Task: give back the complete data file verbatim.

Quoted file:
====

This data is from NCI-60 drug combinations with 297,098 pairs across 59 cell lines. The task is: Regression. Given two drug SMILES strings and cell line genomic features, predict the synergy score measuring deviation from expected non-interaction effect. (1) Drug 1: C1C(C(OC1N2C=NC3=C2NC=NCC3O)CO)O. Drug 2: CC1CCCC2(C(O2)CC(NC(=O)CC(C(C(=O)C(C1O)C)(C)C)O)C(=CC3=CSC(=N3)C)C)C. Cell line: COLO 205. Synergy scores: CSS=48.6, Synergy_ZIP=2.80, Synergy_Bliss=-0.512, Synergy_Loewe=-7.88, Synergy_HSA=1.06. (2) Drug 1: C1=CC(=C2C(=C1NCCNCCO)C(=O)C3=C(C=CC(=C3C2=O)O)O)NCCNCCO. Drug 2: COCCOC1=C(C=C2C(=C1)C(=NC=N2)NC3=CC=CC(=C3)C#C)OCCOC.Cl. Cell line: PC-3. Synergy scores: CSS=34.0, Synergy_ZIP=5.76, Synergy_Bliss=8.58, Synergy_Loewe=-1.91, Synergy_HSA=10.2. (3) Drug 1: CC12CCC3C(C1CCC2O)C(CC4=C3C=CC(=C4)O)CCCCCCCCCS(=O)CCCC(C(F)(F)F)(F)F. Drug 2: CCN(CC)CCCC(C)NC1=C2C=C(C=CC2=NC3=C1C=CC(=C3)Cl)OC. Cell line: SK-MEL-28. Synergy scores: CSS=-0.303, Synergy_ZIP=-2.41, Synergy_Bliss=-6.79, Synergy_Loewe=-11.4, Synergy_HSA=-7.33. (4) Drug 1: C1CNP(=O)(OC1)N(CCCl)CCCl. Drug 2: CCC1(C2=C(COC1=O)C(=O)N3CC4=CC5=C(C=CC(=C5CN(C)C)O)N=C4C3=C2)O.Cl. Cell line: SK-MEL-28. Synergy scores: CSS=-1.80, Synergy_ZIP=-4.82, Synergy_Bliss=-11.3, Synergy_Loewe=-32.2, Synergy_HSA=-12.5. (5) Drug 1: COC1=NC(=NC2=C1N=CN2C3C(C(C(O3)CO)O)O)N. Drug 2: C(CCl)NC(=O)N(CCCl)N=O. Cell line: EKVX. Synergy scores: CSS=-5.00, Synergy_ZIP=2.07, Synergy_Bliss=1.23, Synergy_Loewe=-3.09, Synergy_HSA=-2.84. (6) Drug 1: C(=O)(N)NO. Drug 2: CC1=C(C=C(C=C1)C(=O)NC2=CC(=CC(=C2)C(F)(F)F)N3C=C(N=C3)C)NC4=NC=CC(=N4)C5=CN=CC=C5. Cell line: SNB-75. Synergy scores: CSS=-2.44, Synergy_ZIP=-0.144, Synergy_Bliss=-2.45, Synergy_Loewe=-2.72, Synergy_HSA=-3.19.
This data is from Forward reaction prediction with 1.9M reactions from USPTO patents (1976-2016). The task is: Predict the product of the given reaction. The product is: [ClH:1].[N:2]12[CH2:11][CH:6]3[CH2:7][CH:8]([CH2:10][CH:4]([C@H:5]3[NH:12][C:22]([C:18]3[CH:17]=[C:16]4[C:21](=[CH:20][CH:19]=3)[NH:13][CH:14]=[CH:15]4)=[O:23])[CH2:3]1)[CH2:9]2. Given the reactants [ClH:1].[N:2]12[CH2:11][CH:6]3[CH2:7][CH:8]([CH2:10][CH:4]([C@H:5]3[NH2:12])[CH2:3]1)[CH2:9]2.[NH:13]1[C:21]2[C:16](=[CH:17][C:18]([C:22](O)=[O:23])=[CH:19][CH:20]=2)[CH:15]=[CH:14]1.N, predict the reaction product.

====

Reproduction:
This data is from NCI-60 drug combinations with 297,098 pairs across 59 cell lines. The task is: Regression. Given two drug SMILES strings and cell line genomic features, predict the synergy score measuring deviation from expected non-interaction effect. (1) Drug 1: C1C(C(OC1N2C=NC3=C2NC=NCC3O)CO)O. Drug 2: CC1CCCC2(C(O2)CC(NC(=O)CC(C(C(=O)C(C1O)C)(C)C)O)C(=CC3=CSC(=N3)C)C)C. Cell line: COLO 205. Synergy scores: CSS=48.6, Synergy_ZIP=2.80, Synergy_Bliss=-0.512, Synergy_Loewe=-7.88, Synergy_HSA=1.06. (2) Drug 1: C1=CC(=C2C(=C1NCCNCCO)C(=O)C3=C(C=CC(=C3C2=O)O)O)NCCNCCO. Drug 2: COCCOC1=C(C=C2C(=C1)C(=NC=N2)NC3=CC=CC(=C3)C#C)OCCOC.Cl. Cell line: PC-3. Synergy scores: CSS=34.0, Synergy_ZIP=5.76, Synergy_Bliss=8.58, Synergy_Loewe=-1.91, Synergy_HSA=10.2. (3) Drug 1: CC12CCC3C(C1CCC2O)C(CC4=C3C=CC(=C4)O)CCCCCCCCCS(=O)CCCC(C(F)(F)F)(F)F. Drug 2: CCN(CC)CCCC(C)NC1=C2C=C(C=CC2=NC3=C1C=CC(=C3)Cl)OC. Cell line: SK-MEL-28. Synergy scores: CSS=-0.303, Synergy_ZIP=-2.41, Synergy_Bliss=-6.79, Synergy_Loewe=-11.4, Synergy_HSA=-7.33. (4) Drug 1: C1CNP(=O)(OC1)N(CCCl)CCCl. Drug 2: CCC1(C2=C(COC1=O)C(=O)N3CC4=CC5=C(C=CC(=C5CN(C)C)O)N=C4C3=C2)O.Cl. Cell line: SK-MEL-28. Synergy scores: CSS=-1.80, Synergy_ZIP=-4.82, Synergy_Bliss=-11.3, Synergy_Loewe=-32.2, Synergy_HSA=-12.5. (5) Drug 1: COC1=NC(=NC2=C1N=CN2C3C(C(C(O3)CO)O)O)N. Drug 2: C(CCl)NC(=O)N(CCCl)N=O. Cell line: EKVX. Synergy scores: CSS=-5.00, Synergy_ZIP=2.07, Synergy_Bliss=1.23, Synergy_Loewe=-3.09, Synergy_HSA=-2.84. (6) Drug 1: C(=O)(N)NO. Drug 2: CC1=C(C=C(C=C1)C(=O)NC2=CC(=CC(=C2)C(F)(F)F)N3C=C(N=C3)C)NC4=NC=CC(=N4)C5=CN=CC=C5. Cell line: SNB-75. Synergy scores: CSS=-2.44, Synergy_ZIP=-0.144, Synergy_Bliss=-2.45, Synergy_Loewe=-2.72, Synergy_HSA=-3.19.
This data is from Forward reaction prediction with 1.9M reactions from USPTO patents (1976-2016). The task is: Predict the product of the given reaction. The product is: [ClH:1].[N:2]12[CH2:11][CH:6]3[CH2:7][CH:8]([CH2:10][CH:4]([C@H:5]3[NH:12][C:22]([C:18]3[CH:17]=[C:16]4[C:21](=[CH:20][CH:19]=3)[NH:13][CH:14]=[CH:15]4)=[O:23])[CH2:3]1)[CH2:9]2. Given the reactants [ClH:1].[N:2]12[CH2:11][CH:6]3[CH2:7][CH:8]([CH2:10][CH:4]([C@H:5]3[NH2:12])[CH2:3]1)[CH2:9]2.[NH:13]1[C:21]2[C:16](=[CH:17][C:18]([C:22](O)=[O:23])=[CH:19][CH:20]=2)[CH:15]=[CH:14]1.N, predict the reaction product.